Chad Henderson told The Washington Post that he was able to sign up, find out what he is eligible for financially, and decided what plan he wants to buy, but never claimed he had taken the last step of purchasing a plan.
© Copyright 2013 The Washington Times, LLC. Click here for reprint permission.
About the Author
David Eldridge joined The Washington Times in 1999 and over the next seven years helped lead the paper’s coverage of regional politics and government, Sept. 11, and the sniper attacks of 2002. In 2006, he was named managing editor of the paper’s Web site. He came to The Times from the Telegraph in North Platte, Neb., where he served as ...
- Sens. Klobuchar, Collins predict a deal by Thursday
- Rand Paul: GOP can't accept Democrats' attempts to undo sequesters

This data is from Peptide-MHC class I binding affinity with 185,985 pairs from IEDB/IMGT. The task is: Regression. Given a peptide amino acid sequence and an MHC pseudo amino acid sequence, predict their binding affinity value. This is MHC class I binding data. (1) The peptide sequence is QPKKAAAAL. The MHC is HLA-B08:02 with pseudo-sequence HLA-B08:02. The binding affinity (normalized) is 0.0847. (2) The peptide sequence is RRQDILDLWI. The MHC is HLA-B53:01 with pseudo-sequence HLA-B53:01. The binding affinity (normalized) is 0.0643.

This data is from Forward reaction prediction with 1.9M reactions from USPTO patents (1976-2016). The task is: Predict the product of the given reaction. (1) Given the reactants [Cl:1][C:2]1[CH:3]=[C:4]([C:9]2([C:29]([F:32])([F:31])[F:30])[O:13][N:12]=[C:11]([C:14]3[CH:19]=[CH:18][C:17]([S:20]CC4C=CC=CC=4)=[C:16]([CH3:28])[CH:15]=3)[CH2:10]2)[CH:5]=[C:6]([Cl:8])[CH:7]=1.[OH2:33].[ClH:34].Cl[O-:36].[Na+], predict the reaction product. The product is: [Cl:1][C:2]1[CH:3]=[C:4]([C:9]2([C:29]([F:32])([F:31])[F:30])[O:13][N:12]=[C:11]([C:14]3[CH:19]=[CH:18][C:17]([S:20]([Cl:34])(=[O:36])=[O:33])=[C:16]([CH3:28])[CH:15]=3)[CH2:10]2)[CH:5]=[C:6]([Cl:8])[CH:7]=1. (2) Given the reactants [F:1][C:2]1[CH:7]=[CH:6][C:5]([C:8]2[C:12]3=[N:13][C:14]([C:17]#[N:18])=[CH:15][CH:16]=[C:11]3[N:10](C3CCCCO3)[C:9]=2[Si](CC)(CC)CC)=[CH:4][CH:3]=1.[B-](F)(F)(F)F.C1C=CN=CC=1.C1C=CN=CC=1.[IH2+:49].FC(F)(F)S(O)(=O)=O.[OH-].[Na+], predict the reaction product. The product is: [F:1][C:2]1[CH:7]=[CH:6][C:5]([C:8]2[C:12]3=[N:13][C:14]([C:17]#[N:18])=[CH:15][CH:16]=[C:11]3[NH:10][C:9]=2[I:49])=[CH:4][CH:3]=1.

- Lew says health exchange rollout glitches typical for new software
- John Boehner, Ted Cruz: Upcoming debt-ceiling vote will have conditions
- Treasury Secretary Jack Lew: Obama can't stop default if debt ceiling is hit
Latest Blog Entries
- Mainers would rather move to Canada than down South
- McCain: 'Stand your ground' laws may need review
- Sen. Tom Coburn: Holder investigating himself is a 'total conflict of interest'
- CNN poll: IRS, AP and Benghazi haven't dinged Obama's approval rating
- Slain diplomat's mom on Obama's Benghazi comments: 'Bullfeathers'
Tom Howell Jr. covers politics for The Washington Times. He can be reached at firstname.lastname@example.org.
- Obama admin.: One in 10 Obamacare forms might have errors
- Obama administration knew of key Obamacare delay in August, emails say
- House Speaker John Boehner: It took me 3 to 4 hours to sign up for Obamacare